values. Unfortunately, a definitive purpose-driven business model does not exist. Since success is subjective and cannot be measured by financial statements alone,it is defined by the attainment of the owner’s vision at a given time."

This ecoomist says that a purpoe driven business considers Outcomes along with Incomes in Building a Business:

Tina Olivero at Trans4mind Suggests that Indivduals design their own purpose driven work experience by asking the following questions:
  1. The place we are today, how did I create this? How can we create connection, peace and purpose?
  2. The place I want to work becomes a place of personal expression and purpose; what structures do I need to create this?
  3. When I look back on my working career I want it to be meaningful. What do I need to do to create that?
  4. How can I develop creativity, imagination, and vision within myself and my people that will make a difference and have us in alignment with our mission?
  5. How can I foster, courage, persistence, and passion in pursuit of the goals and missions of our people, teams and outcomes?
An adapation of this list provides guidelines for designing A Kingdom-purpose driven business
  1. Would Jesus be engaged in doing this kind of enterprise?
  2. How can we create connection, peace and purpose in business model Design?
  3. How can the business model create an expression of Kingdom purpose that believers will want to join; what structures do I need to create this?
  4. When the business looks back at its accomplishments over the past decade, you want it to be meaningful for Kingdom purpose. What do I need to do to create that?
  5. How can the business develop creativity, imagination, and vision within myself and my people that will make a difference and have us in alignment with our mission?
  6. How can the business encourage, courage, persistence, and passion in pursuit of the goals and missions of our people, teams and outcomes?
  7. How Does the business model Serve Matt 28 19-20,
  8. How Does the business model Serve The Two Great commandments, loving God, loving people?

Step One is Creating a Shared Vision:

The Design of a kingdom Purpose Driven business is led by a leader with a God-given vision for the business. They cast the vision to a small group of people who, together, will hold a stake in the success of the company. At a minimum, they give detailed answers to these ten questions:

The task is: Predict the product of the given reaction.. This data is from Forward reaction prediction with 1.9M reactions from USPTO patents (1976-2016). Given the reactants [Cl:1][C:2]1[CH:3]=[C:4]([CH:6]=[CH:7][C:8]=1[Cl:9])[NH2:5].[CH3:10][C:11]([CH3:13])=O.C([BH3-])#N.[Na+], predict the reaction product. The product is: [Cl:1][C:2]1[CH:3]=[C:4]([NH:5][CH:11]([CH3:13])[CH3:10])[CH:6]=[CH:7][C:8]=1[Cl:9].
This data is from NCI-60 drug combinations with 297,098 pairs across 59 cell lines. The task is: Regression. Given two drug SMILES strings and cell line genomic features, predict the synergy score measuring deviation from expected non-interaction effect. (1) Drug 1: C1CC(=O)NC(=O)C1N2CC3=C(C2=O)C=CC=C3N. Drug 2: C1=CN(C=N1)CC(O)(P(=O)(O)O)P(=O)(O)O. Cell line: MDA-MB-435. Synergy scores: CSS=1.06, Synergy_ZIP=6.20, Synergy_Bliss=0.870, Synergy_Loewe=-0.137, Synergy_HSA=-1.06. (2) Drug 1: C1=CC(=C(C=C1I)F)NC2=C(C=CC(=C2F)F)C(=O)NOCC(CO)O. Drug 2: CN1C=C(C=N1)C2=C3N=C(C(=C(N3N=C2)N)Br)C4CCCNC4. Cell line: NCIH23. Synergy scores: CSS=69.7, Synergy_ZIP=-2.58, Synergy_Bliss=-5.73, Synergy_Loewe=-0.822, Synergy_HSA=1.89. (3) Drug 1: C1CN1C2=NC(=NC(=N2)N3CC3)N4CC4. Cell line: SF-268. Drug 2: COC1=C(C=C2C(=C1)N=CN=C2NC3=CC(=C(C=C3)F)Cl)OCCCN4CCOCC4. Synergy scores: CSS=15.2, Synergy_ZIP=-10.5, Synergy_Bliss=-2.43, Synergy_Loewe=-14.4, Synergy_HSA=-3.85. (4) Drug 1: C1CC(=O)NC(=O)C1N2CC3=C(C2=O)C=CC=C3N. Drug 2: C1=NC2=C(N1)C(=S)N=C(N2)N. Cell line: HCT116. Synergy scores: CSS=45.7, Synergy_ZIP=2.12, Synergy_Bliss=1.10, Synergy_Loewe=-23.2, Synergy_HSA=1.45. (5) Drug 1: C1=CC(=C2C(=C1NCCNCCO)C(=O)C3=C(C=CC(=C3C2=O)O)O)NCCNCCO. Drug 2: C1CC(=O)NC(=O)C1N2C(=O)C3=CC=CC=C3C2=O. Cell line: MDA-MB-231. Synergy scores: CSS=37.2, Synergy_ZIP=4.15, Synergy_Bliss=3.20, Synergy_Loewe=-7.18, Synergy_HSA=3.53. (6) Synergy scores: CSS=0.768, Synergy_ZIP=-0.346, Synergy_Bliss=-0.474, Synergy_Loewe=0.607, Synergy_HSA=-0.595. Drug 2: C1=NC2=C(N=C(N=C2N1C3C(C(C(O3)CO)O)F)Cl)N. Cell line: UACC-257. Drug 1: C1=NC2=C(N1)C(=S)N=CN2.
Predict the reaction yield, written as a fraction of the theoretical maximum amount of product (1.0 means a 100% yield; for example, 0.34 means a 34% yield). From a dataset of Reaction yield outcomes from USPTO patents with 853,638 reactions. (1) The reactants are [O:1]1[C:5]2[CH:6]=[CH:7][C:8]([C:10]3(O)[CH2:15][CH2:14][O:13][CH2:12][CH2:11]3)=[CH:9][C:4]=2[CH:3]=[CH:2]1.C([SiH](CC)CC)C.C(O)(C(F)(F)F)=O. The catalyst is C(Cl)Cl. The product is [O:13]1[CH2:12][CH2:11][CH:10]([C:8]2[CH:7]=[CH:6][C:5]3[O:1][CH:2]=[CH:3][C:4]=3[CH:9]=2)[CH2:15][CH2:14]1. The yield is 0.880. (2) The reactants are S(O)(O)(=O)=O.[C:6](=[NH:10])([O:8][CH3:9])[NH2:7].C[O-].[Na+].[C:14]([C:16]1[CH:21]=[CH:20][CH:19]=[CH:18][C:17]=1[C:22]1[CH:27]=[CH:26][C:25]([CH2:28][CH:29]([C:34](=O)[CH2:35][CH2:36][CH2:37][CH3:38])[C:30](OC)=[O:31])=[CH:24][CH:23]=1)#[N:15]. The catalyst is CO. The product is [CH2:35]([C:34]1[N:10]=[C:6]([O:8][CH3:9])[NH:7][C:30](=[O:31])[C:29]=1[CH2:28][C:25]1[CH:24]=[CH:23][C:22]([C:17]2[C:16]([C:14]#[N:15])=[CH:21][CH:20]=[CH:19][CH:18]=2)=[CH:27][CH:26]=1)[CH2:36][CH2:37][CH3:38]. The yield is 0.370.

1.     Who are our Customers?
2.     Who are our Competitors?
3.     What are our products and or services?
4.     Where will the business operate?
5.     What is your plan and budget for starting up,
6.     Where will this funding come from?
7.     Who is the owner(s) (Steward (s)), and what roles do others play?
8.     How will the owner meet their own obligations until the business can pay them?
9.     How does the business advance the Kingdom of God?
10.  What are the political, cultural, situational barriers that must be overcome, and how will you go overcoming themt?

The answers are the beginings of a business plan.

Step Two is Begining to prayer together over the vision, and building the business plan.
(Stay tuned)

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Sunday, December 20, 2009

Kingdom Business 3D Business Model

Saturday, December 19, 2009

Tent Makers Are Alive and Well

Originbally published
Sunday, November 01 2009

For Stuart Hake, his personal venture into missions has been mind-bending.

“I’ve come to recognize that much of our thinking about mission has been influenced by Greek thinking—that spiritual is superior to physical,” he says. “The problem with that is it is not biblical. We base so much of what we do on an unbiblical concept.”

Stuart and Debbie HakeIn the summer of 2008, Stuart and his wife, Debby, left their comfortable life in northern Indiana and moved to Bangkok, Thailand. He had spent the previous 12 years as chief financial officer at Grace Brethren International Missions (GBIM). She had a successful career teaching disabled children in the local public school system. Their three children were grown and settled in careers or families of their own.

“I’m recognizing I have only so many years left in my life where I can invest my life for the kingdom,” says Stuart.

In Bangkok, his focus has been to explore business as mission, a concept that encourages economic development at the local level, providing support for the physical needs of the indigenous people while teaching them about Jesus. It’s a biblical mandate that seemed largely forgotten throughout much of the 20th Century and only in recent years has been re-invigorated as thousands of Christian workers around the world strive to share God’s love with the poorest of the poor while helping them learn to support themselves.